Thanks to tighter environmental regulations and greater public awareness, companies are increasingly looking to reduce or eliminate the waste that they produce. In recent years, Zero Liquid Discharge (ZLD) has become an important waste reduction technique, but its potential in dealing with hazardous waste streams has not been fully appreciated until now.
One of the advantages of ZLD over other treatment techniques is its theoretical ability to separate unwanted materials from water, whether they are benign, hazardous or toxic. The resulting solid residue is often more stable, making it suitable for recycling or landfill. A well-designed ZLD system should minimise or even eliminate liquid waste streams, resulting in clean water for reuse or environmentally-friendly discharge, and a solid residue suitable for further processing (often to recover valuable components for use elsewhere) or for safe disposal.
Correct analysis is crucial
The composition of wastewater streams varies greatly; certain wastewater sources, such as power plants and boilers with wet gas scrubbing, often contain salts which may be hazardous, valuable, or both. Environmental regulation usually means that treatment is required to reduce or remove such toxic compounds before wastewater can be discharged. Other sources, such as wet flue gas desulfurization, may contain highly soluble calcium and aluminium salts, as well as heavy metals, which are not easily crystallised by evaporation.
The effective design of any ZLD system, and the appropriate pre-treatment processes, is therefore dependent on the correct analysis of the water/waste stream, making it essential to have an accurate analysis of composition, flow rates, chemistry, etc. Without this, any designed solution will fail to deliver the required results, if it works at all.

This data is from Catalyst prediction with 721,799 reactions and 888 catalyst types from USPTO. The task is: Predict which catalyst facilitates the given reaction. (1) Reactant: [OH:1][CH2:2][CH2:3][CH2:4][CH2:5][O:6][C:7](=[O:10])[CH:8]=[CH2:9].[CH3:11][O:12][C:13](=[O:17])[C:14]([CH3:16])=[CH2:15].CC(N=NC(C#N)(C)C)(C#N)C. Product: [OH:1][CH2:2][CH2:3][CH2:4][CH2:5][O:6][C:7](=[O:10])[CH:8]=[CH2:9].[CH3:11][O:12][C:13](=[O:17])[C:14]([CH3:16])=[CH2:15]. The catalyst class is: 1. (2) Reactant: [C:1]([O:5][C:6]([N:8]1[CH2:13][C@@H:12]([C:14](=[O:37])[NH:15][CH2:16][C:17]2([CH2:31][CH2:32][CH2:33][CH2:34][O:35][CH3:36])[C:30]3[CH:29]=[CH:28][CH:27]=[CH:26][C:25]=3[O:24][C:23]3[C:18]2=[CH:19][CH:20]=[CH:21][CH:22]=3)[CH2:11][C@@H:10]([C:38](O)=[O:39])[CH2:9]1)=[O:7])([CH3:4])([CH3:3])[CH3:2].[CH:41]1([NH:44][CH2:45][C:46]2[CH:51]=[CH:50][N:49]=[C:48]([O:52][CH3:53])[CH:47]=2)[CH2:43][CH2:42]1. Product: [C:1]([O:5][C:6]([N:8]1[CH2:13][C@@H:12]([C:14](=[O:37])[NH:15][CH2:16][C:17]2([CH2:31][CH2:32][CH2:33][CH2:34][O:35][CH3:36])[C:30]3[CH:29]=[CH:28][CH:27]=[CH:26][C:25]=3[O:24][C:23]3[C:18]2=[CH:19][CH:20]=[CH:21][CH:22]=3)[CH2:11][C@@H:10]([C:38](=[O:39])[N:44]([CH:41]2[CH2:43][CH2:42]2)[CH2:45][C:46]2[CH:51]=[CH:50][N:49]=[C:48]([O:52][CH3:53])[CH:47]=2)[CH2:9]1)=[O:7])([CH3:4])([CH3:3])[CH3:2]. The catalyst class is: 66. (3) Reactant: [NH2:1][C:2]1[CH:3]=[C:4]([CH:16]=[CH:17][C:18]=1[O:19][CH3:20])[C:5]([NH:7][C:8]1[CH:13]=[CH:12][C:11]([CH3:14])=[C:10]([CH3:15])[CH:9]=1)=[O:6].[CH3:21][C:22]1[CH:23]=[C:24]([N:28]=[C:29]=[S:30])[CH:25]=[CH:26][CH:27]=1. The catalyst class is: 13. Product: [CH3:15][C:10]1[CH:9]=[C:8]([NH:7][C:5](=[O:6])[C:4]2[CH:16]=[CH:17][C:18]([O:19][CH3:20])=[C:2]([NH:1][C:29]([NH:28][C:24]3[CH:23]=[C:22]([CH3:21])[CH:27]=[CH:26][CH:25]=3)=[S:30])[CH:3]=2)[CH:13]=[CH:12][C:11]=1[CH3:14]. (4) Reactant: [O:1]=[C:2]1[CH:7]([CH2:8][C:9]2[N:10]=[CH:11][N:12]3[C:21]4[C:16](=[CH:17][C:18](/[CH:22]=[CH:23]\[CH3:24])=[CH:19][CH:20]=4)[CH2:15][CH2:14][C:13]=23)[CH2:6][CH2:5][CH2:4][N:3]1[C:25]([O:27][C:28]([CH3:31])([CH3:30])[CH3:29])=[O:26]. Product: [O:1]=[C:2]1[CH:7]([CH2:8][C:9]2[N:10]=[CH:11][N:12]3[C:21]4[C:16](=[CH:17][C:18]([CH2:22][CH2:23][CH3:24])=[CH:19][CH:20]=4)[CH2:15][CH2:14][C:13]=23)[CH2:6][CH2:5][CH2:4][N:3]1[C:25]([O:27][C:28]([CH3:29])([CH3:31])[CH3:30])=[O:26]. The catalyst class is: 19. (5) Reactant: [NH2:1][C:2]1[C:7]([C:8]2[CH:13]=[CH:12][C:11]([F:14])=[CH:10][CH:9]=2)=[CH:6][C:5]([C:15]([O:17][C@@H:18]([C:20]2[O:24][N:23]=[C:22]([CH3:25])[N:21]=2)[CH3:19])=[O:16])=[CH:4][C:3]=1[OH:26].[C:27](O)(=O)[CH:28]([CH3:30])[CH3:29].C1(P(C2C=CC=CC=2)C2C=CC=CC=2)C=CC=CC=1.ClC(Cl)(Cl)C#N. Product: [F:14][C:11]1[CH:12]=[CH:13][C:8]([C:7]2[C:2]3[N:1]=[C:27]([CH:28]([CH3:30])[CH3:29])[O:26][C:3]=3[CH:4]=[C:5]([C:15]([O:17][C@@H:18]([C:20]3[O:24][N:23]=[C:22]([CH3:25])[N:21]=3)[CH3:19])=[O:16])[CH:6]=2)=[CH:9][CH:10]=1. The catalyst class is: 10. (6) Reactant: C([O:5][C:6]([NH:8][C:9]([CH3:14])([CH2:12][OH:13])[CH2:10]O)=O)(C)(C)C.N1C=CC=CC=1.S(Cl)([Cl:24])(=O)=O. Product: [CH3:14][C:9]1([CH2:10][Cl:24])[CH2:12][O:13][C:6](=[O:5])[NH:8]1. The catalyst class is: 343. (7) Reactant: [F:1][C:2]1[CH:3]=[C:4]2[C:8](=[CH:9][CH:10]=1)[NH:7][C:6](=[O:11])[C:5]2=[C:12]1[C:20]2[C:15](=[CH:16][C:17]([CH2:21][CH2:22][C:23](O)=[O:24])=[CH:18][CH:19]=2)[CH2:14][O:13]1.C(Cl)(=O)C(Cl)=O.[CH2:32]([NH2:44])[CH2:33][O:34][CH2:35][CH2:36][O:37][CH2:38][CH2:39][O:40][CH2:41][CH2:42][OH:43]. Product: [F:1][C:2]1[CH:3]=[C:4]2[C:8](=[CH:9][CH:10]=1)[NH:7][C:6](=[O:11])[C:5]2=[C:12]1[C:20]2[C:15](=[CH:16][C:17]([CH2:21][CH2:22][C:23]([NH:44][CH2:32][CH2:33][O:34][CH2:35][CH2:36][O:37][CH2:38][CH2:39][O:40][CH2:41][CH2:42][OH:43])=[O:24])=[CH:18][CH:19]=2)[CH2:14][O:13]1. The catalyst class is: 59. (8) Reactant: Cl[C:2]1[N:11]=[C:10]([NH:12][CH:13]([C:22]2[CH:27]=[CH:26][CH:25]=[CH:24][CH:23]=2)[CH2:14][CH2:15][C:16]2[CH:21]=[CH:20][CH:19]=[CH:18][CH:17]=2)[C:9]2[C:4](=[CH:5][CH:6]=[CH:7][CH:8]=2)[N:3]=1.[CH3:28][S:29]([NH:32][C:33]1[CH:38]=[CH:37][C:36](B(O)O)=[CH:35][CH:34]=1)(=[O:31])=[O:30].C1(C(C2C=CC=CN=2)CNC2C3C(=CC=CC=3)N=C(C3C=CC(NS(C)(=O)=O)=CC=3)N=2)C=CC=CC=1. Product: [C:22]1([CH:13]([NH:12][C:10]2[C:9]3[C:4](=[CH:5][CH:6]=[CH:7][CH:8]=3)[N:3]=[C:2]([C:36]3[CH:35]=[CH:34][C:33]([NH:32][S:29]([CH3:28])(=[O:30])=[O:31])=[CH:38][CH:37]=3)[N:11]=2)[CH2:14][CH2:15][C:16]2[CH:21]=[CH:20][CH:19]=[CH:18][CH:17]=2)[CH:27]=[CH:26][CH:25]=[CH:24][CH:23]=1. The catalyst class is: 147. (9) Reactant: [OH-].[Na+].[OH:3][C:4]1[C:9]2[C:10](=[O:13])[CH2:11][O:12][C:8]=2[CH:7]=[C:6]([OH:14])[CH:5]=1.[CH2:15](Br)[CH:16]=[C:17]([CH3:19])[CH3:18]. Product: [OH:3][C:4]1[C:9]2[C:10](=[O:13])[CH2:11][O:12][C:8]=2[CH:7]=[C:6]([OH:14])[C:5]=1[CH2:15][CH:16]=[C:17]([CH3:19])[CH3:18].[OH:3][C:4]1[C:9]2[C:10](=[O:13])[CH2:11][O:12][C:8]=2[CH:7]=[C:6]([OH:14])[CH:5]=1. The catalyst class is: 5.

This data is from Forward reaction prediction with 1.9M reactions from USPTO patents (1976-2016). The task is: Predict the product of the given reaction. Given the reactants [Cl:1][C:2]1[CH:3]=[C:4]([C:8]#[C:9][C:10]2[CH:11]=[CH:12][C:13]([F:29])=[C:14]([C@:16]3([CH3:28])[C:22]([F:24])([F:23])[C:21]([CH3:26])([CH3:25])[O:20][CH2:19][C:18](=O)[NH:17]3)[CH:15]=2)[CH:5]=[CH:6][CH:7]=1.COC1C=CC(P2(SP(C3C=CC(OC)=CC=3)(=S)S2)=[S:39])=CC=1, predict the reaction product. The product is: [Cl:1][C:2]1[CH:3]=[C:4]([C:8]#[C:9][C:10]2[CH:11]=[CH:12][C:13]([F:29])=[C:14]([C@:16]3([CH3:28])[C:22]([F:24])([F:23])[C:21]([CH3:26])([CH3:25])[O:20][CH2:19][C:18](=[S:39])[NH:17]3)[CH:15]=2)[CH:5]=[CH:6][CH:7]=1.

Vapour compression evaporation is commonly used in ZLD as evaporation can recover up to 95 per cent wastewater as distillate. Any remaining concentrate is further treated physically or chemically to produce solid residues (such as crystals) and water. By running the evaporators at lower pressures, the boiling point of the liquid being treated is reduced. This means that multi-effect evaporation can be made possible; that is, steam from a previous evaporation stage is used as thermal energy in the next stage which works at a lower boiling point. This way, multiple evaporation stages are combined, generating significant energy savings. For many components, crystal precipitation is favoured at lower temperatures, therefore lowering evaporation temperatures helps to increase the solids yield.
The role of heat exchangers
HRS Heat Exchangers is in the final commissioning stage of a ZLD system for an industrial client in Europe. Heat exchangers play a crucial role in reducing the running costs of a ZLD system by utilising heat from process water and other existing sources, and also recapturing heat at the end of the process and reusing it to boost the energy efficiency of the overall ZLD system. Where there is a hazardous liquid waste stream to deal with, then the potential to utilise ZLD techniques as part of the overall treatment solution should definitely be investigated, and HRS staff would be happy to discuss the potential options with you.
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